Racket’s workforce is down 25% this week. Time to rank the gas stations! Did I miss your favorite? Sound off loudly and angrily in the comments.
You could hate Speedway for killing Super Mom and her corporate home, Woodbury-based Super America (RIP). You could hate it for its recent anti-union bullshit. You could hate the fact that new parent company 7-Eleven isn’t transitioning its Speedway stores. We certainly do.
Royal Dutch Shell claims to be the greenest petroleum company. When you’re done laughing, hop along to the next blurb.
Still haven’t forgiven ’em for fucking up the Gulf of Mexico. Plus many of the metro stores feel more like glorified kiosks.
Like the other customer-facing shops of the Big Oil villains, there’s a void of personality. Where’s the heart, knowingly complicit engineers of climate change?
9. Marathon Gas
Remember that “anti-union bullshit” comment? It was actually related to Speedway’s reliance on the Marathon refinery in St. Paul, where a strike ended last summer. I can’t think of one defining trait related to the storefronts.
Whenever I see an ARCO in the wild, I think to myself: The fuck’s an ARCO?
Props for the green/orange color scheme and ambitiously acronymy name: Minnesota Independent Oil Company. Huh!
6. Bobby & Steve’s Auto World
While I’m not a fan of the vibes, one has to respect the grandiose language used by the 59-year-old local company on its exhaustive history page: “By this point, one would think that the Bobby & Steve’s Auto World dream had been fulfilled. However, in 2011, Bobby built the ‘most amazing’ Auto World in Eden Prairie.” Gotta make the pilgrimage.
5. 36 Lyn Refuel Station
Anecdotally, I recall this former BP always having great gas prices. Now it’s owned by Lonnie McQuirter, who comes off like a delightful fellow in this recent Spokesman-Recorder profile.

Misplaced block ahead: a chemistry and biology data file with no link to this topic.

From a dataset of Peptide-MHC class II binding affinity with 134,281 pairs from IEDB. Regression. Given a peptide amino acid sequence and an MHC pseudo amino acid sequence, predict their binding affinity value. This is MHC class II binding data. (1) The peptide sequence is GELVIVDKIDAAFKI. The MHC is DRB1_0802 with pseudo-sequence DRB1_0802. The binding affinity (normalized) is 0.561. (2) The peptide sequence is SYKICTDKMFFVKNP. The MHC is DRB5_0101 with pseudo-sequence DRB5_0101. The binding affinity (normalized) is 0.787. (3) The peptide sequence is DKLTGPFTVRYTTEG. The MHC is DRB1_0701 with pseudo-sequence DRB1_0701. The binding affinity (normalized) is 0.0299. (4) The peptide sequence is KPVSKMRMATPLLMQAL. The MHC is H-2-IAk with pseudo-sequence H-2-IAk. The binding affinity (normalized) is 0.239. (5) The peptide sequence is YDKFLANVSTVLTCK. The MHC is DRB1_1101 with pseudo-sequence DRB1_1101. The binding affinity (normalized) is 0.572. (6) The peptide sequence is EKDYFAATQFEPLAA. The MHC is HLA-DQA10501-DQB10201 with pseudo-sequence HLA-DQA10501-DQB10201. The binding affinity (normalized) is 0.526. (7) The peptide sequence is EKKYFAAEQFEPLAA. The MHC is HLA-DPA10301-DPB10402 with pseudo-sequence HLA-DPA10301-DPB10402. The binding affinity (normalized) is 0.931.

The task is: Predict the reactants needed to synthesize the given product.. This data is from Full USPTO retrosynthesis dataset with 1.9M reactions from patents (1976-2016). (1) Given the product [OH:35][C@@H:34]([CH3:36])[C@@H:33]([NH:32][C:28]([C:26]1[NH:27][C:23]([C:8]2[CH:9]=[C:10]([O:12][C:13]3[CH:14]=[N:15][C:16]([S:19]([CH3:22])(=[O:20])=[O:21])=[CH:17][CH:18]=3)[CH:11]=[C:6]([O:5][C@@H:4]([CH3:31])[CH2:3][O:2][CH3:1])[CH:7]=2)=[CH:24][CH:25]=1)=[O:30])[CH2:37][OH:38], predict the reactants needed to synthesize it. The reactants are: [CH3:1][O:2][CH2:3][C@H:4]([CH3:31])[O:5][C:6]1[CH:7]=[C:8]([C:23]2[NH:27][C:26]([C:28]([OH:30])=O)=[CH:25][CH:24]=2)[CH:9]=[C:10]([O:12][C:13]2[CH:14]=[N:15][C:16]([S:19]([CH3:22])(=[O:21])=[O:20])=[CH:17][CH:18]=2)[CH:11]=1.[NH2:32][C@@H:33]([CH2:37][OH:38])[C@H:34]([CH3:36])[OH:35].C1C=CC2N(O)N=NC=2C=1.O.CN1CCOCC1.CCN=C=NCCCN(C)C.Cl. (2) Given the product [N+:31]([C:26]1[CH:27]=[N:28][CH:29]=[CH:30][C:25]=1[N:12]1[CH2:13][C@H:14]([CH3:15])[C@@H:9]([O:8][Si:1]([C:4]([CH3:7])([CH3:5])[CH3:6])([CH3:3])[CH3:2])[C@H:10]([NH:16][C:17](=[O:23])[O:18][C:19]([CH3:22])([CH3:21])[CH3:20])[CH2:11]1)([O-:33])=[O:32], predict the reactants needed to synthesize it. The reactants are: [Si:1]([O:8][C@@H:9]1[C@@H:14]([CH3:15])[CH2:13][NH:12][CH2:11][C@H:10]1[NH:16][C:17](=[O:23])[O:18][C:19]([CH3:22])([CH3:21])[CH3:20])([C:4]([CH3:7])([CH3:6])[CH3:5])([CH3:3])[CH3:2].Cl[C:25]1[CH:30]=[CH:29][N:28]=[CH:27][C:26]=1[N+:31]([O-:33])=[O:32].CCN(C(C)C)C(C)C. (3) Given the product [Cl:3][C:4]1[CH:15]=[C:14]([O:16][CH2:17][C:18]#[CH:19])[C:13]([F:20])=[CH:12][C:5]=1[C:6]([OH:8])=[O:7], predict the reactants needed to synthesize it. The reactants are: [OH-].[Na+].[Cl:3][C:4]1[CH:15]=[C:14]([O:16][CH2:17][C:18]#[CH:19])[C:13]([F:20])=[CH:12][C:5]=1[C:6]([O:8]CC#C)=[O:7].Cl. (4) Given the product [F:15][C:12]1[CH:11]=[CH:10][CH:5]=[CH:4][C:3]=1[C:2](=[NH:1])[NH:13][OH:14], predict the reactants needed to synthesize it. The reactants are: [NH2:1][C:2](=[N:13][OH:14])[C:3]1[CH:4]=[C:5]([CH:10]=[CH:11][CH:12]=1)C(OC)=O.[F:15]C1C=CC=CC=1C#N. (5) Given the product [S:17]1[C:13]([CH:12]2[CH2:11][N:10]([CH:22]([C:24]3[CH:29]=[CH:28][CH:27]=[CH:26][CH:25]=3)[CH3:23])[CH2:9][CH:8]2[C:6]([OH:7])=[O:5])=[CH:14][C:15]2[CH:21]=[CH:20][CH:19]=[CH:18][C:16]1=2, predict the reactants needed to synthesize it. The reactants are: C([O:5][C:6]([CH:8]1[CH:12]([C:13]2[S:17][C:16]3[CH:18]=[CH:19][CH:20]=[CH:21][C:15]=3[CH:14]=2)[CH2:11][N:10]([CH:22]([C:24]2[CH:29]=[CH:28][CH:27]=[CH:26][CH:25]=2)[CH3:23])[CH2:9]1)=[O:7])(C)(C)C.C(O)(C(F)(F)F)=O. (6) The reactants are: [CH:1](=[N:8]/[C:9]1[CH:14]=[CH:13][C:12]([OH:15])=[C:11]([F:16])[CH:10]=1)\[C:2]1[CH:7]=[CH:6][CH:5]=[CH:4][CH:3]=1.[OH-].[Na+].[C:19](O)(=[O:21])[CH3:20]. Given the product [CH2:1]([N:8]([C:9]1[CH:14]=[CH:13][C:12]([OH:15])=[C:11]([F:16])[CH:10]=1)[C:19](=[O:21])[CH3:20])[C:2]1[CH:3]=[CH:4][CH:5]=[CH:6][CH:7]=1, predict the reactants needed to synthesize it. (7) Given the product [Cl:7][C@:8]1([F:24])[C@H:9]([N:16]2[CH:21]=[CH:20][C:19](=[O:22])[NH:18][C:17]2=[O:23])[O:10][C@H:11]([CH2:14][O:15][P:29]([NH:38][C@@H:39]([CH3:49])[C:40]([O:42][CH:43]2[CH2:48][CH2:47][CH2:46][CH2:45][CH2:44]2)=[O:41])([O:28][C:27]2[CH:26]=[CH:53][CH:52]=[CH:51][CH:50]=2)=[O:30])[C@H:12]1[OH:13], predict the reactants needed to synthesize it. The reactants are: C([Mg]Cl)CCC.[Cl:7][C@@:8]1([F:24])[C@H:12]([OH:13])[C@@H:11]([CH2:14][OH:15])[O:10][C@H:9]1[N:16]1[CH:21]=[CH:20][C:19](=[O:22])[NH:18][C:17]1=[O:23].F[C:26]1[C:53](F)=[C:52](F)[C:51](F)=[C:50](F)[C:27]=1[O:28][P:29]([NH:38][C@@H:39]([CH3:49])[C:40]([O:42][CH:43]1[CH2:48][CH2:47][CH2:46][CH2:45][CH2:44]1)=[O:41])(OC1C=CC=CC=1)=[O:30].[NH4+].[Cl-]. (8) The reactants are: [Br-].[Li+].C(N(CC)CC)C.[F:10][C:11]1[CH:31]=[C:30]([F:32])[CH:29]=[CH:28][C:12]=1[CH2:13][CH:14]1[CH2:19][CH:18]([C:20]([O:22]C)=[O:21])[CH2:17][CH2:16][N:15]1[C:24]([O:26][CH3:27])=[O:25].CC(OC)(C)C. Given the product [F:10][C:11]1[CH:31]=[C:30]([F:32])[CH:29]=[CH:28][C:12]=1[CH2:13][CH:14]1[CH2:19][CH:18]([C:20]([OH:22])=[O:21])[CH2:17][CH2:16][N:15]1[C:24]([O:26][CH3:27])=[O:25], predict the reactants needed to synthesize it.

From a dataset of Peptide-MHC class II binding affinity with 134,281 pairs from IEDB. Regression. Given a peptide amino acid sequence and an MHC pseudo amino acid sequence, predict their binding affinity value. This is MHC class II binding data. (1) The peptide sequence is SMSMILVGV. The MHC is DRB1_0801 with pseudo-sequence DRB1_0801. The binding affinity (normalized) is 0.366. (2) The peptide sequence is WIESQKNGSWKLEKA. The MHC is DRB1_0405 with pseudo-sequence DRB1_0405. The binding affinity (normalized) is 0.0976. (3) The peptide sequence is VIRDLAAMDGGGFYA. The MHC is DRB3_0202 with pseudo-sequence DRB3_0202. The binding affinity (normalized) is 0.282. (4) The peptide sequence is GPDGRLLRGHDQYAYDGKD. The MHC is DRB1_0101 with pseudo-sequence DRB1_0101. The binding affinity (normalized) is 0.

4. Costco Biz Center
Alright this isn’t so much a “station” as a brand-new hub of pumps, but good lord you’ll save some money and feel, for perhaps the first time ever, like part of something at the southern edge of the Minneapolis’ only Costco.
3. Pump n’ Munch
If you’re familiar with sex, you’ll find a lot to like about this brand name. Also the lil cartoon snackin’ mascot? Whole lotta fun. The locations have individual, ramshackle bodega-ish vibes, which is a pleasant departure from the cookie-cutter nature of the big corporate chains. Heads up if you, like me, patronize the 400 E. 46th St. location: “Watch out for Sean S. He huffs gas and steals beef jerky,” warns one Foursquare user.
Holiday Stationstores always out-classed Super Americas, and now that the latter chain was further sullied by Speedway, it’s truly no contest inside city limits. The stores are well-stocked, spacious, and they’ve got those coffee machines where each cup is ground fresh. This formerly Bloomington-based company with 600ish locations throughout 10 states used to be the emblematic Minnesota gas station. Then it sold out to Canadians in 2017, spurring rumors in the dorkiest corners of the internet that Holidays might rebrand as Circle Ks. (My three emails to Circle K’s comms team went unreturned.) With that home state backstabbing in mind, we don’t have reservations about bestowing this oily crown to…
1. Kwik Trip
The platonic ideal of a gas station. It’s as if god himself molded each Kwik Trip from concrete, gasoline, Glazer doughnuts, and manna from heaven. The bathrooms are gleaming pissing-cathedrals; the food—including newish entries like fried chicken and Pothole frozen pizzas—has no business being so good, and the expertly carbonated pop hits even better with the proprietary granular ice chunks. We could take of leave the sassy brand account, but its Gen Z handlers are keenly aware of the cult of Kwik Trip: The Wisconsin-based company even has its own merch line.
Will Minneapolis and/or St. Paul finally get a Kwik Trip of their own? I asked KT executive Dean George back in March and he told me:
“I saw you inquired at our guest services center about expansion plans in the Minneapolis and St. Paul area. A lot of those plans are confidential, but I will tell you we’re going to keep putting stores up in and around the metro area when sites become available for the foreseeable future. Thanks for wondering.”